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INCOMING!, Detection and observation of Earth-approaching asteroids.
Explorer1
post Sep 8 2014, 01:04 AM
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Reminds me of the Peru crater from a few years back, but no water filling the bottom of this one.
Closest approach of the other rock was above New Zealand, so there's probably not much relation....
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ngunn
post Sep 9 2014, 08:49 PM
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Doubts have been cast on whether this was a meteorite because no fireball was seen and no fragments have been found so far. This set me wondering if it might have been an icy object. A mini-comet arriving from directly overhead at 60 km/s would spend only two seconds in the atmosphere, so there would be little time to notice a flash and too little to turn around, run to a window or get out a camera. Also an icy projectile would not leave solid fragments in the crater.

But whatever is the real cause of this Nicaraguan crater I'd like to pose a few purely hypothetical questions, hoping for informed replies. Take a lump of pure ice and drop it into the inner solar system at 60 km/s. Undoubtedly sublimation would begin before it reached Earth. We want the object to be a few metres across when it enters our atmosphere, so here are my questions:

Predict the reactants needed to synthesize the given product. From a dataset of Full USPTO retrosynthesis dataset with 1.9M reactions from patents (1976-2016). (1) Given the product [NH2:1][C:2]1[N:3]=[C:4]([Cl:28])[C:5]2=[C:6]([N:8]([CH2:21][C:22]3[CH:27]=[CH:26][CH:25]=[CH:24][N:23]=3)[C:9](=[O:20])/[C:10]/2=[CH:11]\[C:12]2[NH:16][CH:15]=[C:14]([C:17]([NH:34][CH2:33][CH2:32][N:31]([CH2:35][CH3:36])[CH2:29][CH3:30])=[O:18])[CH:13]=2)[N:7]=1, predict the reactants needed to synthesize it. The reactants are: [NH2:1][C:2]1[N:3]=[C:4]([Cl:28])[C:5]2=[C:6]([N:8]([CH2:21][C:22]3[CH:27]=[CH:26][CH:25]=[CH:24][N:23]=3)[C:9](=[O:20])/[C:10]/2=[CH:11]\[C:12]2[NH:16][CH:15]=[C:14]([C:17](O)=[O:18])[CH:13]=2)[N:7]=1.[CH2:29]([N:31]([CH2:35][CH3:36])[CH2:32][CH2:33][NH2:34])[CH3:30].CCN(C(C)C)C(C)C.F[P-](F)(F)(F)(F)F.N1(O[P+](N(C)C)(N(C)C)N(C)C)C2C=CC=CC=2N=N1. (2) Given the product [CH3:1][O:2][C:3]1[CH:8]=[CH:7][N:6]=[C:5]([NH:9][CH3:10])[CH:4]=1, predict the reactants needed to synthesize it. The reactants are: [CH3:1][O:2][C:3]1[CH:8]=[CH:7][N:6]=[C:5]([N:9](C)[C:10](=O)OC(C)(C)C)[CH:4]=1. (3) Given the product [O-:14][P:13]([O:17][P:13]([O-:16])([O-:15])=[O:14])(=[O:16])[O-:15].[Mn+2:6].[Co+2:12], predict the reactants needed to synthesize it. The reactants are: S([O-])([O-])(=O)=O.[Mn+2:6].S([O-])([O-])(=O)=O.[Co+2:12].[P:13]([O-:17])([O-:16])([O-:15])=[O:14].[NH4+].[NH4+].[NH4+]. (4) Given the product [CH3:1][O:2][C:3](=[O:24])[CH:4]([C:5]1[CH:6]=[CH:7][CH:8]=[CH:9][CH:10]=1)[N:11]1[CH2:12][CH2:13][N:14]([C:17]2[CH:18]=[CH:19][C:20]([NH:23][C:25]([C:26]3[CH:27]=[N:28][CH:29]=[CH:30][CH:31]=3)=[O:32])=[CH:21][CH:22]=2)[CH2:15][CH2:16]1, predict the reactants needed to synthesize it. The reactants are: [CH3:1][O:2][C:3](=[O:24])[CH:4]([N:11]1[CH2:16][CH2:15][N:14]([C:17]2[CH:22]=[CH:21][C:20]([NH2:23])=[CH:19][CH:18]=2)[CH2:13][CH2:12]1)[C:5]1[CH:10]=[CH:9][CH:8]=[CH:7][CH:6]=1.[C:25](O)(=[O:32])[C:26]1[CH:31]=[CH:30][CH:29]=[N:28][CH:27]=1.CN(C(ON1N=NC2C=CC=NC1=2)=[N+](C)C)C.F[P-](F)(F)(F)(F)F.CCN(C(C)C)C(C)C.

1. How big would it have to be to start with?
2. Would it be visible as a comet before it reached Earth?
3. Once in the atmosphere would it produce a visible fireball, or would cooling by evaporation/ablation keep the trail too cool to be luminous? Maybe only a vapour trail?
4. Could enough of it reach the ground (assuming a vertical trajectory) to form a crater?

Of these questions the most interesting to me is number 3: What would a lump of ice hitting the atmosphere at 60km/s look like?
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fredk
post Sep 9 2014, 09:02 PM
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The original BBC story reports that the site is near an air force base. We can imagine an accident or shenanigans...
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Gerald
post Sep 10 2014, 12:02 AM
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QUOTE (ngunn @ Sep 9 2014, 10:49 PM) *
...Take a lump of pure ice and drop it into the inner solar system at 60 km/s...

Some guesstimates:

After entering the upper atmosphere, it would ionize the surrounding atmosphere like any meteor, not necessarily visible at day, hence the answer to 3. is a "maybe", if you knew it in advance. The thunder would occur after the impact, so looking for the meteorite after hearing/feeling the shock wave would be too late.
Between 60 km and zero height, it would be decelerated from about 60 km/s to almost zero, resulting in a mean deceleration of almost 60,000 m/sē or about 6,000 g. I doubt, that pure ice would survive the resulting force.